VIEW CLICK HERE::
Global Justice (updated version)
to the federal Liberal caucus immigration roundtable
Regina, Saskatchewan, August 23, 2005
By: David Matas |
click here to view article ::
Seeking Global Justice
speech to a conference on Counteracting Hate, Torture and Crimes
against Humanity Victims, Vancouver B.C. July 17, 2005
David Matas | ::
click here to view article ::
HUMAN RIGHTS RESOLUTION 2005/35
:: click here to view article
Hope for Victims of Torture - Globe and Mail
David Matas | ::
click here to view article ::
OF REPORTS SUBMITTED BY STATES PARTIES. UNDER ARTICLE 19 OF THE
Conclusions and recommendations of the Committee against Torture
CAT/C/CO/34/CAN Committee against Torture 34th session
| :: click here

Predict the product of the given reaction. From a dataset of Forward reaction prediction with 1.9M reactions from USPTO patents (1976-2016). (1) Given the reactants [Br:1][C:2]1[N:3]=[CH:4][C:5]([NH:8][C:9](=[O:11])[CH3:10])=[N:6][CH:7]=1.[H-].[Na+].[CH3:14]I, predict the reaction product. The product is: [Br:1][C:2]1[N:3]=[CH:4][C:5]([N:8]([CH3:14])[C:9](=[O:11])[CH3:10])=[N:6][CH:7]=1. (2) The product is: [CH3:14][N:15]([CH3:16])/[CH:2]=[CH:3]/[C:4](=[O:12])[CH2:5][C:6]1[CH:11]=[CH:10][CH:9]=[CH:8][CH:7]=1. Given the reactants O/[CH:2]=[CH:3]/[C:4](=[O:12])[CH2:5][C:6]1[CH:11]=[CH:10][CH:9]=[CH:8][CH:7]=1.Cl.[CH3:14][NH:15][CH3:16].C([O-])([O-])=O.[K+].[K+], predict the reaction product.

to view article ::
Kazemi's killers to justice - National Post - Thursday April 28
David Matas | :: click
here to view article ::
Release :: Canada charged with violating UN Torture Convention
May 2, 2005 ::TO
VIEW SUBMISSION TO THE CAT CLICK HERE::
International Coalition against Torture (InCAT) will present on
Tuesday May 3rd in Geneva a submission to the United Nations Committee
against Torture that Canada is violating the Convention against
Torture for denying to torture victims in Canada the ability to
sue in Canadian courts the states that have tortured them. The
submission will be made by David Matas and Houshang Bouzari. The
Convention against Torture requires Canada to "ensure in
its legal system that the victim of an act of torture obtains
redress and has an enforceable right to fair and adequate compensation".
further information contact David Matas by telephone at 204-944-1831,
or 011-41-22-989-9000 or, by email at David Matas at firstname.lastname@example.org
and Houshang Bouzari